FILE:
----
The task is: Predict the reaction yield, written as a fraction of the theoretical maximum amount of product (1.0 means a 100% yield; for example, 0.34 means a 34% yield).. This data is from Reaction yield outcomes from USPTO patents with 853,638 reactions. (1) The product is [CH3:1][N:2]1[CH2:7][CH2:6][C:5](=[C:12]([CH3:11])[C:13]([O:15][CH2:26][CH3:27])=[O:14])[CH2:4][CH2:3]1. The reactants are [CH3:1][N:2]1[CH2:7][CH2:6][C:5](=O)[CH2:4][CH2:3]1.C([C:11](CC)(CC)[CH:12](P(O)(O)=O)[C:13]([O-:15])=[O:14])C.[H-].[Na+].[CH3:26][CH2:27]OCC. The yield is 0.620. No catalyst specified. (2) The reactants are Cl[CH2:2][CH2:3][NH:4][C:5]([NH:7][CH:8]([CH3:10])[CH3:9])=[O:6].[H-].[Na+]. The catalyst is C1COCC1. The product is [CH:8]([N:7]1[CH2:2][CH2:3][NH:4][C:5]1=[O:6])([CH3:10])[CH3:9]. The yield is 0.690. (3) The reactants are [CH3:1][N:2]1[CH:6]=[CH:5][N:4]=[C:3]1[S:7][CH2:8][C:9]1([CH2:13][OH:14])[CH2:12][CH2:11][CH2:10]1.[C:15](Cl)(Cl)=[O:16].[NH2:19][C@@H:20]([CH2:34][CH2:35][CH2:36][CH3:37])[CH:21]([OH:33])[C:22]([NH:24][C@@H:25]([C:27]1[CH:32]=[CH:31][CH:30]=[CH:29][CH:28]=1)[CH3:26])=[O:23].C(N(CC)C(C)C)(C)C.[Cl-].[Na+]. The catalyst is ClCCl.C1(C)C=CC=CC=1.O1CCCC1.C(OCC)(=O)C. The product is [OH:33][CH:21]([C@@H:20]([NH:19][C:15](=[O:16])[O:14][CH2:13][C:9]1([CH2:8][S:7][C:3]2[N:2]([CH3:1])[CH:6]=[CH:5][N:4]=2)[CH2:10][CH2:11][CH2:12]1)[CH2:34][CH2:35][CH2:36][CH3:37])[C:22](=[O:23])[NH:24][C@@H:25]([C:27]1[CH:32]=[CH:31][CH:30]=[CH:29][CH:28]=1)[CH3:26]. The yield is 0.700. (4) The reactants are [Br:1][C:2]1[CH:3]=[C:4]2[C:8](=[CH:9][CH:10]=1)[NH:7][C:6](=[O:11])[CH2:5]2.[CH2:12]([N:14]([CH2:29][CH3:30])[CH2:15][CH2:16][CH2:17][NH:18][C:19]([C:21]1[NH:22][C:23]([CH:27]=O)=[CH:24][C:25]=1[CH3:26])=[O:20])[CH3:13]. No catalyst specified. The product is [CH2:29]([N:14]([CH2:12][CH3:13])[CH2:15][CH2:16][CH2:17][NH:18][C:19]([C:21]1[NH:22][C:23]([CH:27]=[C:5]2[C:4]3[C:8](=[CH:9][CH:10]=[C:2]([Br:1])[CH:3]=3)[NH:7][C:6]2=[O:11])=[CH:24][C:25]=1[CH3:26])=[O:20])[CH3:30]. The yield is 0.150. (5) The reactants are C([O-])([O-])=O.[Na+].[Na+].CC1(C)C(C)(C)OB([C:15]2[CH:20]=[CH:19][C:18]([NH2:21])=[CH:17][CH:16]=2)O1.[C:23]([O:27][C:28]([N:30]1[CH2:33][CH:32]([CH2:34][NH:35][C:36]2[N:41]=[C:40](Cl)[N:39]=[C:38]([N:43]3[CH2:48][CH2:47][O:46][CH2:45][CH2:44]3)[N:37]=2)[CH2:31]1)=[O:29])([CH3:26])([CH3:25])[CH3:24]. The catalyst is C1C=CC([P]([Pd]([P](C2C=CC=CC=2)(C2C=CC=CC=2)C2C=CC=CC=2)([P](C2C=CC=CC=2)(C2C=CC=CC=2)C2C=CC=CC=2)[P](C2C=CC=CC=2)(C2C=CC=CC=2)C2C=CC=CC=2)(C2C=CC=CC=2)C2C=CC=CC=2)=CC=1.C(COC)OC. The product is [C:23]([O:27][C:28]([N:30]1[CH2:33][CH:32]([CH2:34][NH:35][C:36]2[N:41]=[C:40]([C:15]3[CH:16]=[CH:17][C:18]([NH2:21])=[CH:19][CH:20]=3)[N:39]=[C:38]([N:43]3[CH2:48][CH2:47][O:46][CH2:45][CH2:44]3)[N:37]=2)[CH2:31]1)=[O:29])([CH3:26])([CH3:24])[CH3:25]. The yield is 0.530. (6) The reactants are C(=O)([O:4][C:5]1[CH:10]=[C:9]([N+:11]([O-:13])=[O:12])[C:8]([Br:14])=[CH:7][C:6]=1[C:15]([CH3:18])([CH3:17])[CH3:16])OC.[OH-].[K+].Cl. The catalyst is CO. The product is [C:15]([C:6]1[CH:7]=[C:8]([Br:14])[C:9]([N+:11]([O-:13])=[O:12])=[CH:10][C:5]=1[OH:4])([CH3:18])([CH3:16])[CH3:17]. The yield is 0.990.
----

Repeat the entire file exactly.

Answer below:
The task is: Predict the reaction yield, written as a fraction of the theoretical maximum amount of product (1.0 means a 100% yield; for example, 0.34 means a 34% yield).. This data is from Reaction yield outcomes from USPTO patents with 853,638 reactions. (1) The product is [CH3:1][N:2]1[CH2:7][CH2:6][C:5](=[C:12]([CH3:11])[C:13]([O:15][CH2:26][CH3:27])=[O:14])[CH2:4][CH2:3]1. The reactants are [CH3:1][N:2]1[CH2:7][CH2:6][C:5](=O)[CH2:4][CH2:3]1.C([C:11](CC)(CC)[CH:12](P(O)(O)=O)[C:13]([O-:15])=[O:14])C.[H-].[Na+].[CH3:26][CH2:27]OCC. The yield is 0.620. No catalyst specified. (2) The reactants are Cl[CH2:2][CH2:3][NH:4][C:5]([NH:7][CH:8]([CH3:10])[CH3:9])=[O:6].[H-].[Na+]. The catalyst is C1COCC1. The product is [CH:8]([N:7]1[CH2:2][CH2:3][NH:4][C:5]1=[O:6])([CH3:10])[CH3:9]. The yield is 0.690. (3) The reactants are [CH3:1][N:2]1[CH:6]=[CH:5][N:4]=[C:3]1[S:7][CH2:8][C:9]1([CH2:13][OH:14])[CH2:12][CH2:11][CH2:10]1.[C:15](Cl)(Cl)=[O:16].[NH2:19][C@@H:20]([CH2:34][CH2:35][CH2:36][CH3:37])[CH:21]([OH:33])[C:22]([NH:24][C@@H:25]([C:27]1[CH:32]=[CH:31][CH:30]=[CH:29][CH:28]=1)[CH3:26])=[O:23].C(N(CC)C(C)C)(C)C.[Cl-].[Na+]. The catalyst is ClCCl.C1(C)C=CC=CC=1.O1CCCC1.C(OCC)(=O)C. The product is [OH:33][CH:21]([C@@H:20]([NH:19][C:15](=[O:16])[O:14][CH2:13][C:9]1([CH2:8][S:7][C:3]2[N:2]([CH3:1])[CH:6]=[CH:5][N:4]=2)[CH2:10][CH2:11][CH2:12]1)[CH2:34][CH2:35][CH2:36][CH3:37])[C:22](=[O:23])[NH:24][C@@H:25]([C:27]1[CH:32]=[CH:31][CH:30]=[CH:29][CH:28]=1)[CH3:26]. The yield is 0.700. (4) The reactants are [Br:1][C:2]1[CH:3]=[C:4]2[C:8](=[CH:9][CH:10]=1)[NH:7][C:6](=[O:11])[CH2:5]2.[CH2:12]([N:14]([CH2:29][CH3:30])[CH2:15][CH2:16][CH2:17][NH:18][C:19]([C:21]1[NH:22][C:23]([CH:27]=O)=[CH:24][C:25]=1[CH3:26])=[O:20])[CH3:13]. No catalyst specified. The product is [CH2:29]([N:14]([CH2:12][CH3:13])[CH2:15][CH2:16][CH2:17][NH:18][C:19]([C:21]1[NH:22][C:23]([CH:27]=[C:5]2[C:4]3[C:8](=[CH:9][CH:10]=[C:2]([Br:1])[CH:3]=3)[NH:7][C:6]2=[O:11])=[CH:24][C:25]=1[CH3:26])=[O:20])[CH3:30]. The yield is 0.150. (5) The reactants are C([O-])([O-])=O.[Na+].[Na+].CC1(C)C(C)(C)OB([C:15]2[CH:20]=[CH:19][C:18]([NH2:21])=[CH:17][CH:16]=2)O1.[C:23]([O:27][C:28]([N:30]1[CH2:33][CH:32]([CH2:34][NH:35][C:36]2[N:41]=[C:40](Cl)[N:39]=[C:38]([N:43]3[CH2:48][CH2:47][O:46][CH2:45][CH2:44]3)[N:37]=2)[CH2:31]1)=[O:29])([CH3:26])([CH3:25])[CH3:24]. The catalyst is C1C=CC([P]([Pd]([P](C2C=CC=CC=2)(C2C=CC=CC=2)C2C=CC=CC=2)([P](C2C=CC=CC=2)(C2C=CC=CC=2)C2C=CC=CC=2)[P](C2C=CC=CC=2)(C2C=CC=CC=2)C2C=CC=CC=2)(C2C=CC=CC=2)C2C=CC=CC=2)=CC=1.C(COC)OC. The product is [C:23]([O:27][C:28]([N:30]1[CH2:33][CH:32]([CH2:34][NH:35][C:36]2[N:41]=[C:40]([C:15]3[CH:16]=[CH:17][C:18]([NH2:21])=[CH:19][CH:20]=3)[N:39]=[C:38]([N:43]3[CH2:48][CH2:47][O:46][CH2:45][CH2:44]3)[N:37]=2)[CH2:31]1)=[O:29])([CH3:26])([CH3:24])[CH3:25]. The yield is 0.530. (6) The reactants are C(=O)([O:4][C:5]1[CH:10]=[C:9]([N+:11]([O-:13])=[O:12])[C:8]([Br:14])=[CH:7][C:6]=1[C:15]([CH3:18])([CH3:17])[CH3:16])OC.[OH-].[K+].Cl. The catalyst is CO. The product is [C:15]([C:6]1[CH:7]=[C:8]([Br:14])[C:9]([N+:11]([O-:13])=[O:12])=[CH:10][C:5]=1[OH:4])([CH3:18])([CH3:16])[CH3:17]. The yield is 0.990.